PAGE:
Deafdigest » Mid-Week


DeafDigest Mid-Week edition, March 23, 2011

– Best fast food drive-in for the deaf

There are some fast food drive-in that are accessible
to the deaf. But the best one is Culver’s in Portage,
Wisconsin. It is fully accessible as compared to others
that are of limited accessibility. As a result, a good
number of deaf patrons have picked up their orders
at this Portage outlet. Other fast food places won’t
use this accessibility system because of costs involved.
This is why we appreciate the willingness of this Portage
outlet reaching out to the deaf.


– Inside Gallaudet’s House One

Gallaudet’s House One, is like the White House. It is the
residence of Gallaudet presidents and their families.

What does it look like?

It has 35 rooms.

First floor is a musuem

Second floor is President Hurwitz’s office and also 2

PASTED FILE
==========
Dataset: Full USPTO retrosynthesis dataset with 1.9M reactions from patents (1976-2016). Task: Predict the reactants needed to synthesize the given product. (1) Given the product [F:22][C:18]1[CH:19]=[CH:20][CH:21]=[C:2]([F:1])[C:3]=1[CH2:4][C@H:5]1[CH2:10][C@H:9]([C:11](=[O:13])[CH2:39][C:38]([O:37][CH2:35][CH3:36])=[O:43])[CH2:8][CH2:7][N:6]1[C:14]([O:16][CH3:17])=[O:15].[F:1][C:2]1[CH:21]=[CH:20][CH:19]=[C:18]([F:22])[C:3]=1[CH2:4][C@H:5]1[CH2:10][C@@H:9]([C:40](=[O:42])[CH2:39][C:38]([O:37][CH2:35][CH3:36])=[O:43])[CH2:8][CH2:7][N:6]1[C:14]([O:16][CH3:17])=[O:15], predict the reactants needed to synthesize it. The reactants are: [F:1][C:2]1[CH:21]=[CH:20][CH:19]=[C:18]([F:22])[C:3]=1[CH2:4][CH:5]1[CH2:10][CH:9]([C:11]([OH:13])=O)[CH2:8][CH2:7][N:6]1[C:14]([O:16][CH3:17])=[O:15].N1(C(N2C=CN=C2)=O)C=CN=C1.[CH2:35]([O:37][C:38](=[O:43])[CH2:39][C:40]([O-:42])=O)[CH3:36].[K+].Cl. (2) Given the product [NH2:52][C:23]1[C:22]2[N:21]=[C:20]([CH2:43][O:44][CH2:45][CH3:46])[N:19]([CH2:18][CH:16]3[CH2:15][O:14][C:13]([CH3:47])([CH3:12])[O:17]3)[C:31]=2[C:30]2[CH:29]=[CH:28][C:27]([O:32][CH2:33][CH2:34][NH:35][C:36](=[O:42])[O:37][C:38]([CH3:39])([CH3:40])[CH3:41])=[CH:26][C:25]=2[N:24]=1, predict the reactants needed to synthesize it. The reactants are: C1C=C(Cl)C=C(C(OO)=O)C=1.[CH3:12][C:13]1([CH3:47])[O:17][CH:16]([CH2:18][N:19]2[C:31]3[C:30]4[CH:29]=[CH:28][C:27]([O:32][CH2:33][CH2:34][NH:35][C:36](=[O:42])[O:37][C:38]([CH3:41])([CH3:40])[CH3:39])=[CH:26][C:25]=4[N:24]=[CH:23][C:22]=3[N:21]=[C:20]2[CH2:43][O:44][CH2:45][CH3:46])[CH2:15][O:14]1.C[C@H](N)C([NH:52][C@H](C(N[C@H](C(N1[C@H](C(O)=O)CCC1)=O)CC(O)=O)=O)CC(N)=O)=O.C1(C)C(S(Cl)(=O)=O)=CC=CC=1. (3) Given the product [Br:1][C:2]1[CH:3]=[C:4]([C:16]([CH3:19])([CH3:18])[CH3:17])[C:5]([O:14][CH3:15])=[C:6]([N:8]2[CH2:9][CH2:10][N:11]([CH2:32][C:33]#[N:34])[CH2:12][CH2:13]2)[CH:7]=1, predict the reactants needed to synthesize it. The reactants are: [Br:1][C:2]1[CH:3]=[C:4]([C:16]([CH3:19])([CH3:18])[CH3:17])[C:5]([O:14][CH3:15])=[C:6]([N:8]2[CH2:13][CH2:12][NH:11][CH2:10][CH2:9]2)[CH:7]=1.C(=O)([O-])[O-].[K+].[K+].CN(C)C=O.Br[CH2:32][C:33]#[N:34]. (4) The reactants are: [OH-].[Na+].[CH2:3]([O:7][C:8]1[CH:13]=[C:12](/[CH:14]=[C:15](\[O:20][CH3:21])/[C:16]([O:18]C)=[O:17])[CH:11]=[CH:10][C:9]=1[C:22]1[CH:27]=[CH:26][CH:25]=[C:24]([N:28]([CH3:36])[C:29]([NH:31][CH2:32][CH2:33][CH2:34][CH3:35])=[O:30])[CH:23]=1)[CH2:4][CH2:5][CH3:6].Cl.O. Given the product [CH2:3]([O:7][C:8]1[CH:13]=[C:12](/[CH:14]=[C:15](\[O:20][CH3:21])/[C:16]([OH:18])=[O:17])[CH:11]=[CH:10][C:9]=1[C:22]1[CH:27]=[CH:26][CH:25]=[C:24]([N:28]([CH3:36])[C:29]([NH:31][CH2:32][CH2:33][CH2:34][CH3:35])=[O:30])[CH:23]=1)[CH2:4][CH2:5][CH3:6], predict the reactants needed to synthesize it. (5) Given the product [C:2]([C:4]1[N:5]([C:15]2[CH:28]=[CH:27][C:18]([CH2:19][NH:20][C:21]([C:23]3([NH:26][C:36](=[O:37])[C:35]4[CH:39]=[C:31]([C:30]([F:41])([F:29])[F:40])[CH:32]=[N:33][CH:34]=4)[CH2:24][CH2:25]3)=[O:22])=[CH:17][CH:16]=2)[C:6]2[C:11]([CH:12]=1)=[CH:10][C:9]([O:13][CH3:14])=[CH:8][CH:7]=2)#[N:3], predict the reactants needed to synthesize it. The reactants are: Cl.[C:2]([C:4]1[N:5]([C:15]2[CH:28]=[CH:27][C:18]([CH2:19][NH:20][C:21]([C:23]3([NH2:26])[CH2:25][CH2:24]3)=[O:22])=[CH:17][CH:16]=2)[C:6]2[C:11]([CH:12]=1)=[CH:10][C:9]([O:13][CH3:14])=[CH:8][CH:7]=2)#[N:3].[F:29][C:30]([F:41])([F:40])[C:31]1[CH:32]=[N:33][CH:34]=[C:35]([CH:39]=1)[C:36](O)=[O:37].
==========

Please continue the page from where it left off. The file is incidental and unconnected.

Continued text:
guest rooms

Third floor has two other guest rooms, a family room;
First Lady Hurwitz’s office and a second kitchen

Basement is for storage

A DVD will be distributed next year to show history
of House One


– Do you want to learn how to surf the waves?

Deaf people, of all ages, that want to learn how to
surf, will have a chance on May 21st at Hanna Park
in Jacksonville, Florida. This is when sign language
instructors from the Florida Surfing Association
will teach the deaf how to surf. Amanda, one of the
instructors, is a NTID graduate.

– Hearing invisible voices for deaf actors in movies?

Deaf actors cannot play hearing speaking roles in movies.
Could that change in future hearing movies? Well, if you
watched the movie “Mars Needs Moms” you may not realize
that a voice of a 37-year old actor was switched with
a voice of a 9-year old kid. This is a trick filmmakers
play with computers. Who knows – some day a skilled deaf
actor could “speak” on the film with a switched hearing
voice! This will give employment to deaf actors.

– A person cannot use deafness as an excuse to avoid jail

Marcus Wilson, a deaf burglar from England, told the
judge, during court hearing that he should not go to prison
because of his deafness. Judge Michael Stokes said no,
telling him deafness is no excuse for breaking the law
and sentenced him to 1 1/2 years in jail. He was arrested
for breaking into many homes and stealing electronic
gear and jewelry.

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